The Tale of the Bamboo Cutter
9442
459
34
Add to Collection
Tools Used
About

About

A series of illustrations for a Japanese folktale called, The Tale of the Bamboo Cutter
Published:
 
 
 
Title: The Tale of the Bamboo Cutter
     This is a cover for the story. Since the old bamboo cutter found her, he had found gold and silver inside of bamboos everytime he cut. They became very rich and prospered.
     I illustrate their house very big and almost like a traditional palace. The moon is symbolic statement through the story, and placed her looking at the moon to imply a relationship between them. I enjoyed the pattern making on her kimono outfit. Kimono's pattern itself becomes a story teller.
 
 
 
Title: The Five Princes
     In the story, after the girl became such a beautiful woman, five princes heard the story of how beautiful she is. They visited her house, and asked her foster father (the old bamboo cutter) to a permission of marriage. The bamboo cutter gave them five different tasks, and promised his permission if one of them passed the task. Here are items; a jewelry of a dragon's neck, a jeweled branch of a tree in a floating island in a sky, a set of five bowls of Buddha, a skin of a Chinese fire rat, and a cowrie which was born from a sparrow. At the end, non of them could pass. 
     I wanted to have claustrophobic heaviness on this illustration. It's just because these five princes were given impossible missions and struggled to get the items from dangerous creatures and environments. Compositionally speaking, I put five struggled princes in the center, and let them surrounded by their struggles, fears, and impossilities.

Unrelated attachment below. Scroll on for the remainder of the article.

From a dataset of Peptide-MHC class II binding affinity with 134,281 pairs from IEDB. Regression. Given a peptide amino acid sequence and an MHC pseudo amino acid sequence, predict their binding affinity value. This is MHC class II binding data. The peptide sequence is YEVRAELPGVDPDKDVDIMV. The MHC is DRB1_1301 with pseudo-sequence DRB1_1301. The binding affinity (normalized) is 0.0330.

Title: The Goddess with Moonlight Patterns
     On the night of a full moon, the sky became bright like daytime. A march of moon people came to the house. The old bamboo cutter and his wife cried and tried to stop them from taking her; however, they couldn't do anything because of moon people's gracious light. 
     In my imagination, the moon people are huge and angelic figure. They are not aggressive or scary, but majestic and strong. I really paid attention for not making this angelic figure monster-like or ghost-like. I enjoyed the pattern making again. It's very important role of having Japanese aesthetic. 
 
 
 
Title: The Highest Rapture
     The princess was crying and trying not to leave her foster parents; however, she thanked them for the time she spent with them. Her skin, hair, eyes suddenly started shining like other moon people when one of them put their scarf on her, and she forgot everything what happened on her during her stay on the earth. She joined the march and went back to the moon.
     I really spent time on the composition. I wanted to capture the moment when the scarf was placed on her neck which made her forget every precious moments with her foster parents and become a ture form of herself, a moon princess. I enjoyed the color contrast between the wooden floor of cold palette and other elements of warm palette. The focal point is still her face/figure, so I didn't want to let complicated pattern take over the focus; however, it made a framing effect.
 
 
 
So hope y'all enjoy what I did as much as I enjoyed illustrating this series. I'm Japanese, and it's always good to have some works that aesthetically shows your cultural background. This creative process was also one of my breakthroughs in my artistic life, and I do enjoyed what I've gotten. Don't worry, I still use oil pastel and still love them! Anyway, let me know what you think! I always appreciate your comments and wonderful community I have on here!
 
Also follow me on...
 
Cheers!
Yohey